Scheme, language server & Co.

June 3, 2024

So far, my setup for Scheme was pretty simple, and it mostly targeted Chicken Scheme. Recently, I wanted to use Chez Scheme a bit more, and I was looking for a better UX in Neovim. I’ve tried to configure several REPL-like features for Scheme, including Jupyter kernels, swank or language servers. Only the later is really of importance to me since I already get REPL features from slimv, albeit limited to MIT Scheme.

  1. chicken-lsp-server: easy to install but doesn’t quite work
  2. r7rs-swank: I wasn’t able to get the Chicken or Chez swank servers to run (moreover, for Chicken, you have to install additional libraries, which are not compatible with Thunderchez naming convention for, e.g., SRFIs)
  3. scheme-langserver: didn’t work (I grabbed the run executable released on GitHub, but I also tried to compile all the stuff myself, which led me to try to install chez-exe, after which I gave up).
  4. swish-lint: it works smoothly although there’s no hover information

I had to compile and install Chez Scheme v10 in order to compile swish and get ride of minor error message in the log file for swish-lint. But it didn’t help getting hover information to work with Chez. Note that compiling csv10 is just a matter of configure && make and you’re done in a few minutes with a working install; only make test takes a lot of time.

I now use molten-nvim (without image support and other fancy settings) to evaluate code snippets for which I have associated Jupyter kernels. This mostly mimic my old Magma setup that I abandoned in the meantime. It remains quite non-obtrusive, and I can still fire up a terminal with the appropriate shell (mostly R, Python and Stata) and get my poor-man REPL features (i.e., send current line or selection to the other split window) to work right away. Anyway, here’s the list of kernels I have on my HD:

aliquote master?                                                                                              1h21m9s +
» jupyter kernelspec list
Available kernels:
  clojupyter-0.4.325    /home/chl/.local/share/jupyter/kernels/clojupyter-0.4.325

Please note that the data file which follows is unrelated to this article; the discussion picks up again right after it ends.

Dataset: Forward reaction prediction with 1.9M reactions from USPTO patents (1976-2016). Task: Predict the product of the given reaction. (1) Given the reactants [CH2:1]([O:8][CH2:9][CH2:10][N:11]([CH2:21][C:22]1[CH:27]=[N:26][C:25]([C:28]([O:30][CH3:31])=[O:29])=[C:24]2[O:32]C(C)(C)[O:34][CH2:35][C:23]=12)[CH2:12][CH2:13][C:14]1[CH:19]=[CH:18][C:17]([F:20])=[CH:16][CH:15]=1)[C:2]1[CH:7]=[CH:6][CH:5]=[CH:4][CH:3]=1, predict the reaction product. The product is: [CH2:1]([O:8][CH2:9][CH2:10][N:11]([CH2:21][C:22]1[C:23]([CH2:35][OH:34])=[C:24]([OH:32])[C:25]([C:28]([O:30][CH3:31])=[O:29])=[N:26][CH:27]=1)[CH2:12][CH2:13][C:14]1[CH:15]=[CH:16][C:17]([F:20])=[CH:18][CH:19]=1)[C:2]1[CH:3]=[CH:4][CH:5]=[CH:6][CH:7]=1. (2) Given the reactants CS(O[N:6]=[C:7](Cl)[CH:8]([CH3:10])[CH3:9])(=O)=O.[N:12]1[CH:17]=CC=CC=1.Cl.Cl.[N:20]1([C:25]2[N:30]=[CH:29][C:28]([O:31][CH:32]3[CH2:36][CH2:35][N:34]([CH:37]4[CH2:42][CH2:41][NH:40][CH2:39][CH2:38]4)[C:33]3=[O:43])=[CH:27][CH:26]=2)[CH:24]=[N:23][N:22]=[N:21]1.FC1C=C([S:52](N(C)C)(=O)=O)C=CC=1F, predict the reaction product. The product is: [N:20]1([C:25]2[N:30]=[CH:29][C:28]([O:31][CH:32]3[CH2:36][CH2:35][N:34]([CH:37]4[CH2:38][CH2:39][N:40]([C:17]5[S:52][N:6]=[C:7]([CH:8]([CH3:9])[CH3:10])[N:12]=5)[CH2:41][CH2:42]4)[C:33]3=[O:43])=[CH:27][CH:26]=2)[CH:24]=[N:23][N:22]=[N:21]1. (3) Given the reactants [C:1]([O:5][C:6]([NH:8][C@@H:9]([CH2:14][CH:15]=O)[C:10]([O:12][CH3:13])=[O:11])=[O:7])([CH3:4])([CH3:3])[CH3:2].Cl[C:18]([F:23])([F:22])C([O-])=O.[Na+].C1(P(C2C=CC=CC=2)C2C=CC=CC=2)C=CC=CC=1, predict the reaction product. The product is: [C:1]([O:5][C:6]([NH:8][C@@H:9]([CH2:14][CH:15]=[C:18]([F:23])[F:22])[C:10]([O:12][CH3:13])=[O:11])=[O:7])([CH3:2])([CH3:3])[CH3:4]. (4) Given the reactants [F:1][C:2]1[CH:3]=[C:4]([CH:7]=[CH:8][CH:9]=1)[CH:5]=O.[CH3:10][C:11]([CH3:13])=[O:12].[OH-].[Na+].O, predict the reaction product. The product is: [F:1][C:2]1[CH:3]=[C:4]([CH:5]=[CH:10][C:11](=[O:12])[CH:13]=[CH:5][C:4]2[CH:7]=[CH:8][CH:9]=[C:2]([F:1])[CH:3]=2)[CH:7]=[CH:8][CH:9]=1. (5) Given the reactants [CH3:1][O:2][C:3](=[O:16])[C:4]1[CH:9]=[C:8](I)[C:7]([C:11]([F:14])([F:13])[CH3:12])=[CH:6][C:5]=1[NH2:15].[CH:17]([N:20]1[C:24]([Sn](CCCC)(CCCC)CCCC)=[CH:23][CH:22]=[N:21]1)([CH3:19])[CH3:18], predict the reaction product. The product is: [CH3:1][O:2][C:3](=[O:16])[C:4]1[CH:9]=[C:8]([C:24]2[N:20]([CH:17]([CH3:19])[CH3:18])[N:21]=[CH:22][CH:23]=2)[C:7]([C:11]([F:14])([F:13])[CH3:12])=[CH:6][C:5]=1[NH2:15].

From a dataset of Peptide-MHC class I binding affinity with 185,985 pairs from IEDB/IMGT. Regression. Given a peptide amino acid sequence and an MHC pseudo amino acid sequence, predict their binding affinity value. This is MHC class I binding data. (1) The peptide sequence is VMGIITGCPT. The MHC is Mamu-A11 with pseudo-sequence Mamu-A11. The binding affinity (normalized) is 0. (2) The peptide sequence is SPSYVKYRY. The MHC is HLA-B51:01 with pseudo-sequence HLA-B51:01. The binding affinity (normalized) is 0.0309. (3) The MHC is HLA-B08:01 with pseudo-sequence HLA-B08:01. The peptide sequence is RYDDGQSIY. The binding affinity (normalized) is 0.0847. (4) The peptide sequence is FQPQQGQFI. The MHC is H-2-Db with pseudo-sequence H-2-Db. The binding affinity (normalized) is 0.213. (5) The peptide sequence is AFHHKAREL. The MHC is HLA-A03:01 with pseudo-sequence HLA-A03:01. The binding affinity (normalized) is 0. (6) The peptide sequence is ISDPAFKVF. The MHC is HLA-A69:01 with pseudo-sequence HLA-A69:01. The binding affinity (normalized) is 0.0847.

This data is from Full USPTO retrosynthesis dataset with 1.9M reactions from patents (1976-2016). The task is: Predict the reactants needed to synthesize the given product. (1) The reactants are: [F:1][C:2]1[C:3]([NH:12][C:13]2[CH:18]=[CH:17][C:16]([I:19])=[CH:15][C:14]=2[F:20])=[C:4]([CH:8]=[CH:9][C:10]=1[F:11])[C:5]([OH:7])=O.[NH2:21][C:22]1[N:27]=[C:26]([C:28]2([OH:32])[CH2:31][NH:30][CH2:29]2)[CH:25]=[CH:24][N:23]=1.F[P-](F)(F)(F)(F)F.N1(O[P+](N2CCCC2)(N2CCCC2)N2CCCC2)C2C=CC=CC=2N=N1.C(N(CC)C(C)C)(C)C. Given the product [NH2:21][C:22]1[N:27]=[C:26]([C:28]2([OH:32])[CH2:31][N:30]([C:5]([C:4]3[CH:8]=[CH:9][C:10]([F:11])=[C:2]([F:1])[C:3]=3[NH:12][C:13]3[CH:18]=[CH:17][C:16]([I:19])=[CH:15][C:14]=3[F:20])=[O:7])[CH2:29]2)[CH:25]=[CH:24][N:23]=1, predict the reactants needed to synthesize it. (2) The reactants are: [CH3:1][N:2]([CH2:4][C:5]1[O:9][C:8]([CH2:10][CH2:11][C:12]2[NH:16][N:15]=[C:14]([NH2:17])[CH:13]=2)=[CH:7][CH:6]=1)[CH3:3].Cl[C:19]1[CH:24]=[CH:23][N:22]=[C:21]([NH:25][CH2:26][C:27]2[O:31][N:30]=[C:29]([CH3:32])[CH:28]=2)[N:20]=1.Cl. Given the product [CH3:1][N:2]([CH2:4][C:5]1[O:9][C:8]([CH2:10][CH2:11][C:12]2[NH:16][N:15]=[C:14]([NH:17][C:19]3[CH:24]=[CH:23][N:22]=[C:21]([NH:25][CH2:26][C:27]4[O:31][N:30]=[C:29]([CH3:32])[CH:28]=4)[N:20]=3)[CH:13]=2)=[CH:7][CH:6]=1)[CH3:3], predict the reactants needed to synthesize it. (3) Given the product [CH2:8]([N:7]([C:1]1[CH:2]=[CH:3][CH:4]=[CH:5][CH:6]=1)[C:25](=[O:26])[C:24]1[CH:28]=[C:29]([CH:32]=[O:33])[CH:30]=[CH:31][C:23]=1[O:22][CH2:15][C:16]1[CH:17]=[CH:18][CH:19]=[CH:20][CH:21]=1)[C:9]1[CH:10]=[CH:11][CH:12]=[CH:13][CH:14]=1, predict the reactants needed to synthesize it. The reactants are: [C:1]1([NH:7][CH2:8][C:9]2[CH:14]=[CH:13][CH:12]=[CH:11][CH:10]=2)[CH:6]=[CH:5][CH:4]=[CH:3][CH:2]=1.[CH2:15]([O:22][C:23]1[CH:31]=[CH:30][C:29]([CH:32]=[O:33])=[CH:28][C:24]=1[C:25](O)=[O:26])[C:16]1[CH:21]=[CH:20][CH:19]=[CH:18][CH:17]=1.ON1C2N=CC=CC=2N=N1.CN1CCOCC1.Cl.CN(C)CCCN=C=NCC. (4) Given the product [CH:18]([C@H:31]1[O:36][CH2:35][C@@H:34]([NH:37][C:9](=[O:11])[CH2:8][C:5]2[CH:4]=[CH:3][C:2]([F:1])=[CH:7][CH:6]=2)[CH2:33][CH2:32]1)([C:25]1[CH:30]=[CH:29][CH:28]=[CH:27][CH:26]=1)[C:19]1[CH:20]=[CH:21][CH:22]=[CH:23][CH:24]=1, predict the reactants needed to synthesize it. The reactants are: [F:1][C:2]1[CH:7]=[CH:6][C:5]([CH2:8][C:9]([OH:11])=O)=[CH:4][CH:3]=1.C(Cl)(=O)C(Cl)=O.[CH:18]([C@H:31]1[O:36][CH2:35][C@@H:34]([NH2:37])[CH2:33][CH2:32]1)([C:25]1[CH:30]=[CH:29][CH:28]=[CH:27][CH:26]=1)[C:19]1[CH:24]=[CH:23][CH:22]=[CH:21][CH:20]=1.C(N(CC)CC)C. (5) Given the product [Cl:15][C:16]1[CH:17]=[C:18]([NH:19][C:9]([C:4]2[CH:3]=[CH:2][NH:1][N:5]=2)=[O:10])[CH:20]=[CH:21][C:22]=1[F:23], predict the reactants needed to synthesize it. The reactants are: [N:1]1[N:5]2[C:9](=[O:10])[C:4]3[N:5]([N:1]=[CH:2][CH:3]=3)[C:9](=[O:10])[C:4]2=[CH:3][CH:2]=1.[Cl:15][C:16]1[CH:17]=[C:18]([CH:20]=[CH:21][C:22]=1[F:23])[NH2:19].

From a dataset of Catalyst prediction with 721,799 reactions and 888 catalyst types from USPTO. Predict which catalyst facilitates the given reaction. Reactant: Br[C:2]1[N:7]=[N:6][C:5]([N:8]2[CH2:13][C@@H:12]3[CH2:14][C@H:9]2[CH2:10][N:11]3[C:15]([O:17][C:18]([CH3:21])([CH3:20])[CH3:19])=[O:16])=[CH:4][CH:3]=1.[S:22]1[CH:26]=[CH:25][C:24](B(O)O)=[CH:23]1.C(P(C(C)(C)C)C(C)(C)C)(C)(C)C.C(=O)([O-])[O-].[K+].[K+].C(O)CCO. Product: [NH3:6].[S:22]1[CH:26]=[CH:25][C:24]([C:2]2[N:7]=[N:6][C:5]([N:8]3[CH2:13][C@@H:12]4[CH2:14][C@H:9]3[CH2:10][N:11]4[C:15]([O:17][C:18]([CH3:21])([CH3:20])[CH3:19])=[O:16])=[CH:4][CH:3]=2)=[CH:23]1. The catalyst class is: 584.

common-lisp           /home/chl/.local/share/jupyter/kernels/common-lisp
  ir                    /home/chl/.local/share/jupyter/kernels/ir
  python3               /home/chl/.local/share/jupyter/kernels/python3
  racket                /home/chl/.local/share/jupyter/kernels/racket
  stata                 /home/chl/.local/share/jupyter/kernels/stata
  wolframlanguage14     /home/chl/.local/share/jupyter/kernels/wolframlanguage14

And here is an example of Racket code evaluated using Molten (left) or in a terminal directly (right):

There’s not much support for Scheme languages in the existing Jupyter kernels, except for MIT Scheme, 1 but there’s one for Common Lisp which actually works. However, I should say that in this case slimv is way better. Slimv also supports Scheme and Clojure, although Racket support is pretty outdated. As for replacing MIT Scheme with Chez Scheme, no luck here.2 As I said above, r7rs-swank which looks promising isn’t working for me.

The following screenshots show slimv and swish-lint working in combination on a Scheme file, providing a REPL and a handy shortcut to evaluate a defun, as well as auto-completion and linting.

♪ Grateful Dead • Loser

  1. I haven’t tried Calysto Scheme, though. ↩︎

  2. Also, note that by default Chez Scheme is installed as scheme under /usr/bin, and slimv expects MIT Scheme to be available under the same executable name. Using default settings work perfectly well since newer versions of MIT Scheme bundle a swank server. However I do not want to update alternatives for Scheme on Ubuntu once again, so I ended up overwriting the default Scheme implementation in my slimv copy. ↩︎

See Also

» Scheming with Vim » Managing Scheme libraries » Permutation test in Lisp » Trying out cl-lsp » Neovim and LSP made easy